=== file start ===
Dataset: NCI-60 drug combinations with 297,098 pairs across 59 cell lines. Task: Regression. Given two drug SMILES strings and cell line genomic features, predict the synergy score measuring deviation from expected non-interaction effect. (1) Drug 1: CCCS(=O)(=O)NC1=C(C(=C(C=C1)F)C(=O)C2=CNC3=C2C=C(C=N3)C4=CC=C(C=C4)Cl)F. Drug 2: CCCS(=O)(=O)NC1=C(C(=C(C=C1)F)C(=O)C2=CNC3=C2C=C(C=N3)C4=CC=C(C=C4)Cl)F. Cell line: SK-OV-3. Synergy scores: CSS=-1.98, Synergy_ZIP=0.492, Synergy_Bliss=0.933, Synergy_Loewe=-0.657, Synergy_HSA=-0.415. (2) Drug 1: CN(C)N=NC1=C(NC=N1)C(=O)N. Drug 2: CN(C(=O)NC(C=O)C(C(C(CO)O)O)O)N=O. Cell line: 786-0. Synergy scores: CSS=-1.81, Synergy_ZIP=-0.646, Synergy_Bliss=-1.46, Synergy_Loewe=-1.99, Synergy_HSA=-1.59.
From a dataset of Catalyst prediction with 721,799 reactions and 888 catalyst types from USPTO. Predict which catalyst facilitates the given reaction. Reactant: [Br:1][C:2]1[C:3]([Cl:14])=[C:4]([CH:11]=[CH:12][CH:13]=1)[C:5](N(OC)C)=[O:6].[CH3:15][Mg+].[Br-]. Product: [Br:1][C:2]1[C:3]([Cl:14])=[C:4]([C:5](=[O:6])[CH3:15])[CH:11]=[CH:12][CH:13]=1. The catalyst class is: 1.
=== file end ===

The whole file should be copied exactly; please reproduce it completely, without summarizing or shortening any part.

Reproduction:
Dataset: NCI-60 drug combinations with 297,098 pairs across 59 cell lines. Task: Regression. Given two drug SMILES strings and cell line genomic features, predict the synergy score measuring deviation from expected non-interaction effect. (1) Drug 1: CCCS(=O)(=O)NC1=C(C(=C(C=C1)F)C(=O)C2=CNC3=C2C=C(C=N3)C4=CC=C(C=C4)Cl)F. Drug 2: CCCS(=O)(=O)NC1=C(C(=C(C=C1)F)C(=O)C2=CNC3=C2C=C(C=N3)C4=CC=C(C=C4)Cl)F. Cell line: SK-OV-3. Synergy scores: CSS=-1.98, Synergy_ZIP=0.492, Synergy_Bliss=0.933, Synergy_Loewe=-0.657, Synergy_HSA=-0.415. (2) Drug 1: CN(C)N=NC1=C(NC=N1)C(=O)N. Drug 2: CN(C(=O)NC(C=O)C(C(C(CO)O)O)O)N=O. Cell line: 786-0. Synergy scores: CSS=-1.81, Synergy_ZIP=-0.646, Synergy_Bliss=-1.46, Synergy_Loewe=-1.99, Synergy_HSA=-1.59.
From a dataset of Catalyst prediction with 721,799 reactions and 888 catalyst types from USPTO. Predict which catalyst facilitates the given reaction. Reactant: [Br:1][C:2]1[C:3]([Cl:14])=[C:4]([CH:11]=[CH:12][CH:13]=1)[C:5](N(OC)C)=[O:6].[CH3:15][Mg+].[Br-]. Product: [Br:1][C:2]1[C:3]([Cl:14])=[C:4]([C:5](=[O:6])[CH3:15])[CH:11]=[CH:12][CH:13]=1. The catalyst class is: 1.